It was before mentioned that twenty-two persons had been sent up from Colchester, who upon a slight submission, were afterward released. Of these, William Munt, of Much Bentley, husbandman, with Alice, his wife, and Rose Allin, her daughter, upon their return home, abstained from church, which induced the bigoted priest secretly to write to Bonner. For a short time they absconded, but returning again, March 7, one Edmund Tyrrel, (a relation of the Tyrrel who murdered King Edward V and his brother) with the officers, entered the house while Munt and his wife were in bed, and informed them that they must go to Colchester Castle. Mrs. Munt at that time being very ill, requested her daughter to get her some drink; leave being permitted, Rose took a candle and a mug; and in returning through the house was met by Tyrrel, who cautioned her to advise her parents to become good Catholics. Rose briefly informed him that they had the Holy Ghost for their adviser; and that she was ready to lay down her own life for the same cause. Turning to his company, he remarked that she was willing to burn; and one of them told him to prove her, and see what she would do by and by. The unfeeling wretch immediately executed this project; and, seizing the young woman by the wrist, he held the lighted candle under her hand, burning it crosswise on the back, until the tendons divided from the flesh, during which he loaded her with many opprobrious epithets. She endured his rage unmoved, and then, when he had ceased the torture, she asked him to begin at her feet or head, for he need not fear that his employer would one day repay him. After this she took the drink to her mother.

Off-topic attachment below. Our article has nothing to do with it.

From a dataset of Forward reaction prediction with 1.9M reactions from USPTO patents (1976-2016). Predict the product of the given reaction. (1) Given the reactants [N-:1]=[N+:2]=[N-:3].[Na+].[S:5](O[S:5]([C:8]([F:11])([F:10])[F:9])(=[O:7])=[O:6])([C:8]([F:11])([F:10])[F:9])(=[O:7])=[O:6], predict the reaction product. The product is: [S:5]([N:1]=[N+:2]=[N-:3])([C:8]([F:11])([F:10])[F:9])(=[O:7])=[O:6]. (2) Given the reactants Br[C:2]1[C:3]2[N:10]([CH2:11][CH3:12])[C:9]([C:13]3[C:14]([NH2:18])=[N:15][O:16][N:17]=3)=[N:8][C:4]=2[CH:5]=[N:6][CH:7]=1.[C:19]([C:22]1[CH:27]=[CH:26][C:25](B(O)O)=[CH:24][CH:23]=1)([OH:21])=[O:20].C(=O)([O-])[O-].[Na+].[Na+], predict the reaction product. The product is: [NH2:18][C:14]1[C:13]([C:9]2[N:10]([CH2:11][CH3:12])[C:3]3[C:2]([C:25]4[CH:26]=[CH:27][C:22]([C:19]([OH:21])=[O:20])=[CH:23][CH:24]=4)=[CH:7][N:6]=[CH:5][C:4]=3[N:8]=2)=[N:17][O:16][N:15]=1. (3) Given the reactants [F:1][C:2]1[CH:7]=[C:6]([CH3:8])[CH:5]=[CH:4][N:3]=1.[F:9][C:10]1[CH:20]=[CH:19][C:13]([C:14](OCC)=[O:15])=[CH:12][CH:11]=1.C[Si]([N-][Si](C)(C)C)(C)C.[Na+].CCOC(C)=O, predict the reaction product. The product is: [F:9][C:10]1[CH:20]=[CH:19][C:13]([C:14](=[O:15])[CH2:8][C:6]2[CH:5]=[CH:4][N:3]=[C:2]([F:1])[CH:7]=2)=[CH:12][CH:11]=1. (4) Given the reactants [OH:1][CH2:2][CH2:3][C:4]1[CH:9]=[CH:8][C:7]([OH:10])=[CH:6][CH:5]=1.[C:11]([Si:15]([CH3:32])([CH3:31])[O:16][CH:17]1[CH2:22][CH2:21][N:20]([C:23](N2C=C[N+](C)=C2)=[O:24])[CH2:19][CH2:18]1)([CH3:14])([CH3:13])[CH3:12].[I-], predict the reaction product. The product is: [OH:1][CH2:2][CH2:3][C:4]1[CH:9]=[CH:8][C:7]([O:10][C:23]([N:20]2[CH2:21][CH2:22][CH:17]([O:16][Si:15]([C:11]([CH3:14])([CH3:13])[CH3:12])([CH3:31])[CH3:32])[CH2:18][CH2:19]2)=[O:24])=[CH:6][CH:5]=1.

Mrs. Joyce Lewes. This lady was the wife of Mr. T. Lewes, of Manchester.